In the American Civil War, Ohio provided the federal government with 260 regiments of men, including infantry, artillery, and cavalry units. Ohioans also served in several other regiments from other states, most notably from Kentucky, West Virginia, and Massachusetts, as well as in federal units.
In the American Civil War, Ohio provided the federal government with 260 regiments of men, including infantry, artillery, and cavalry units. Ohioans also served in several other regiments from other states, most notably from Kentucky, West Virginia, and Massachusetts, as well as in federal units. Almost 330,000 Ohio men, including 5,092 African Americans, served in the Union military during the conflict.
Artillery batteries formed in Ohio became known as batteries of Ohio Volunteer Artillery. They served for varying lengths of time, averaging one hundred days to three years. Six days after the Battle of Fort Sumter in April 1861, Ohio officials ordered the 1st Regiment Ohio Light Artillery of Ohio Volunteer Artillery to Columbus, Ohio. Four batteries of the regiment organized at Cleveland, Ohio, while the other two batteries formed at Brooklyn, Ohio and Geneva, Ohio. The regiment’s soldiers were to serve for three months.
;Upon the regiment reaching Ohio’s capital city, authorities dispatched the 1st to Marietta, Ohio, where the organization encamped at Camp Putnam, which was located at the county fairgrounds. The regiment was to guard the city from Confederate forces, with the 14th Regiment Ohio Volunteer Infantry (Three Months Service) and the 18th Regiment Ohio Volunteer Infantry (Three Months Service) reinforcing the 1st Regiment on May 24 and May 25, 1861 respectively.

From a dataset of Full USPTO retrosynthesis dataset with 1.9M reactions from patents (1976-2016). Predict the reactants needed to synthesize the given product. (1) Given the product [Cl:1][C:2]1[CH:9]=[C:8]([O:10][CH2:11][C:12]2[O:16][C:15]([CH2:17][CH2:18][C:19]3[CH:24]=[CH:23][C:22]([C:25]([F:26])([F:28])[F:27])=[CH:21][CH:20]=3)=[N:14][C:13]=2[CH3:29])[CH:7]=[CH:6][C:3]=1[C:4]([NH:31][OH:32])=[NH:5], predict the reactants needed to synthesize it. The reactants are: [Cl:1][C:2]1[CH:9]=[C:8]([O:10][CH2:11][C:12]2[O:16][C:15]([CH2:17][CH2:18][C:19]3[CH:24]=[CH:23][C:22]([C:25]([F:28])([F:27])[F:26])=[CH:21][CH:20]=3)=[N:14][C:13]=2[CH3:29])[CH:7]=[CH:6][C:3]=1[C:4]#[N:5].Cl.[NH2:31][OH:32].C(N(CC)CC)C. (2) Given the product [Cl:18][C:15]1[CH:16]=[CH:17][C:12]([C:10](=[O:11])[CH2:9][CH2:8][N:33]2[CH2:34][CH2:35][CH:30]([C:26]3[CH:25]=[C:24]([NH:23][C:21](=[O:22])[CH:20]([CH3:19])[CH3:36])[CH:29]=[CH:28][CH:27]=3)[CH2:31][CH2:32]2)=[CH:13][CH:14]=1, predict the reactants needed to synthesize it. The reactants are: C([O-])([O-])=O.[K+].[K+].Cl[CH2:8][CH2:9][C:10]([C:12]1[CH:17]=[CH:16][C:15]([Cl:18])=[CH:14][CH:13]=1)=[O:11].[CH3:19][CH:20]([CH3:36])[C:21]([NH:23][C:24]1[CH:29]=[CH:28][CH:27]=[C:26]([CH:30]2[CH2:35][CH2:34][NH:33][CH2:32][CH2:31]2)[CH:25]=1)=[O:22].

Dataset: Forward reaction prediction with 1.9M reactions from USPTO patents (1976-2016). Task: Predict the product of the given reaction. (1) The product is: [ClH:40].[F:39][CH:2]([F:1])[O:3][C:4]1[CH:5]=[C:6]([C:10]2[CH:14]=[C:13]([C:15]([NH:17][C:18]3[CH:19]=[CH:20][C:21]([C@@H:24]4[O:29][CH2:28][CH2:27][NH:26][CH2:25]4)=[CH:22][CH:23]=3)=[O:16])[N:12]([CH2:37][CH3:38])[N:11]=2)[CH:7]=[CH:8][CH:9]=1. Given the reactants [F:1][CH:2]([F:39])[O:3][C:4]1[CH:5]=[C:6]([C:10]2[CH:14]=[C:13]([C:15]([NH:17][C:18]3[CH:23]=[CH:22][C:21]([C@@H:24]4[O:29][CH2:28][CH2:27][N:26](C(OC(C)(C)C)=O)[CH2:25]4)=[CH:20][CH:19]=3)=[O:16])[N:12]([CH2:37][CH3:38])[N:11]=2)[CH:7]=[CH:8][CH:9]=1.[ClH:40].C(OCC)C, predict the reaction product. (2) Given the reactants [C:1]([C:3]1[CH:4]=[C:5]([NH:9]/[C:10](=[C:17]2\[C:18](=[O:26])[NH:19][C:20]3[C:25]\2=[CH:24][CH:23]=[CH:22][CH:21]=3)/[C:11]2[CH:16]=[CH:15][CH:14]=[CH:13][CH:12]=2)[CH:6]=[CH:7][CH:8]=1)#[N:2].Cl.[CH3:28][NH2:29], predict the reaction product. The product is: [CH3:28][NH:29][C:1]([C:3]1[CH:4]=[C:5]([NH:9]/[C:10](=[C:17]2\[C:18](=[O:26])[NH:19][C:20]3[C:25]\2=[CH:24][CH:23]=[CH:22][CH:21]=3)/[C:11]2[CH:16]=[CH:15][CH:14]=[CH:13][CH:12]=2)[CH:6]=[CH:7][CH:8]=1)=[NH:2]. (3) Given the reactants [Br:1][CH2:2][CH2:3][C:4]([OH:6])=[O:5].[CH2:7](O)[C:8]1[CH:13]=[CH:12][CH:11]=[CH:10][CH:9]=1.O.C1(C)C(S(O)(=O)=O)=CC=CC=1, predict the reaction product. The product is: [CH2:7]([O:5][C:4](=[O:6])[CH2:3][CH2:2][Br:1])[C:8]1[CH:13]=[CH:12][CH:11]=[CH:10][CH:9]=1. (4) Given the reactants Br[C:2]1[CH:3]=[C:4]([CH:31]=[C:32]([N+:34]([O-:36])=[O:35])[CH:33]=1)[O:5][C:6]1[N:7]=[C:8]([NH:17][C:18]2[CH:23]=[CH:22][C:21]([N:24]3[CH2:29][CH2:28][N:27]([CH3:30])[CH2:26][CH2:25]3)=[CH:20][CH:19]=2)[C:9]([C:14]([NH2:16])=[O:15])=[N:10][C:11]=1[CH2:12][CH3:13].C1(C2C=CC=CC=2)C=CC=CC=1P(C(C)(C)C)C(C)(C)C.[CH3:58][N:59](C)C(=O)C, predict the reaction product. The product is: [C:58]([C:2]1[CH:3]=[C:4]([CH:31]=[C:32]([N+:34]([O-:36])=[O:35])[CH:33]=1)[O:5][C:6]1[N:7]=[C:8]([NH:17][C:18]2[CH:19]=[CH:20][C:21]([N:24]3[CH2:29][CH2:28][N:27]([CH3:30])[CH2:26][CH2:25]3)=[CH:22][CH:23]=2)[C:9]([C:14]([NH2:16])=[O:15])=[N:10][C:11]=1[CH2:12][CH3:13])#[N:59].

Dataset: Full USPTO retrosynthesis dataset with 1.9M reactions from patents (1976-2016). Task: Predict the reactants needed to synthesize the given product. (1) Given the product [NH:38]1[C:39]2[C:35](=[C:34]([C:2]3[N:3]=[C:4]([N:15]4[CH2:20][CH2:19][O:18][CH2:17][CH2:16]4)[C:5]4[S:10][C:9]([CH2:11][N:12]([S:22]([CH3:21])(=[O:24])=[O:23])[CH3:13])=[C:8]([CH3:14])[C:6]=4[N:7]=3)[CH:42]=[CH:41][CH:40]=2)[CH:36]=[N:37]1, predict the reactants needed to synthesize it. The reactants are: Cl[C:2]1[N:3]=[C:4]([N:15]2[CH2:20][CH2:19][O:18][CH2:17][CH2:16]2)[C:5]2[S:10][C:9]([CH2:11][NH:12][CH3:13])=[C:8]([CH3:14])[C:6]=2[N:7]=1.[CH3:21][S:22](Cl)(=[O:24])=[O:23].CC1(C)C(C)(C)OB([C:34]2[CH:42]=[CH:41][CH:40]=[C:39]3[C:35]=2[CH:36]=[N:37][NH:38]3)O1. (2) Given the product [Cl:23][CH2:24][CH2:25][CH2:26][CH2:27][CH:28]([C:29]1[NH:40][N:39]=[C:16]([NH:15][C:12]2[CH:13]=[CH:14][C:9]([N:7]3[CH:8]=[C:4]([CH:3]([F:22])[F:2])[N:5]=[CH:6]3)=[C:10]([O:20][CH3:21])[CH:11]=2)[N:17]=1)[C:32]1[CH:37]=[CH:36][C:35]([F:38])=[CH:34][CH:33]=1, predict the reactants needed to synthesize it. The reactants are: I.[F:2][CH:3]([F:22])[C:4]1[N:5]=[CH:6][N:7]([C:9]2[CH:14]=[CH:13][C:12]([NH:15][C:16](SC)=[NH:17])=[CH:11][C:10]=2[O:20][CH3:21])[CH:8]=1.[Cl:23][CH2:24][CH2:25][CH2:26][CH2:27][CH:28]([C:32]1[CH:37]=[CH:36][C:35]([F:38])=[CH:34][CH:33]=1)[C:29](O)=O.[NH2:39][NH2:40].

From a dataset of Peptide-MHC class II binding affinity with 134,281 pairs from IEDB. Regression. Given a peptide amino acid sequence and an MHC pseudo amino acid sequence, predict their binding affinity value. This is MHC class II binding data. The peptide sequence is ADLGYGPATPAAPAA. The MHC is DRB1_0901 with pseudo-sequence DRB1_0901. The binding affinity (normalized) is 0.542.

On May 29, 1861, Batteries D and F of the 1st Regiment departed Marietta for Parkersburg, Virginia (modern-day West Virginia), where officials ordered the regiment to repair railroad bridges, destroyed by Confederate forces, on the Baltimore and Ohio Railroad between Parkersburg and Clarksburg, Virginia (modern-day West Virginia). The organization joined the Union advance against Confederate forces at Philippi. In the Battle of Philippi (June 3, 1861), the Northern soldiers surprised the Southerners, resulting in a resounding Union victory. The 1st Regiment had a few men wounded in this affair.
On May 30, 1861, the four batteries at Marietta began a movement, via Benwood, Virginia (modern-day West Virginia), to Grafton, Virginia (modern-day West Virginia). After reaching Grafton, the regiment moved to Philippi but arrived after the battle was completed. The entire regiment spent June 1861 headquartered at Philippi, but officials assigned some of the organization’s batteries to guard railroad bridges in the vicinity. On July 7, 1861, officials ordered the 1st to Laurel Mountain to shell Confederate forces at that location. The regiment served in this capacity for the duration of the Battle of Laurel Mountain (July 7 to July 12, 1861) and the Battle of Rich Mountain (July 11, 1861) and pursued the retreating Confederates to Carrick’s Ford, where the Union victory at the Battle of Carrick’s Ford occurred on July 13, 1861. Following this last engagement, the 1st moved to Belington, Virginia (modern-day West Virginia) at the base of Laurel Mountain. The organization remained here until authorities ordered the regiment to Columbus, where the 1st mustered out of service on July 27, 1861.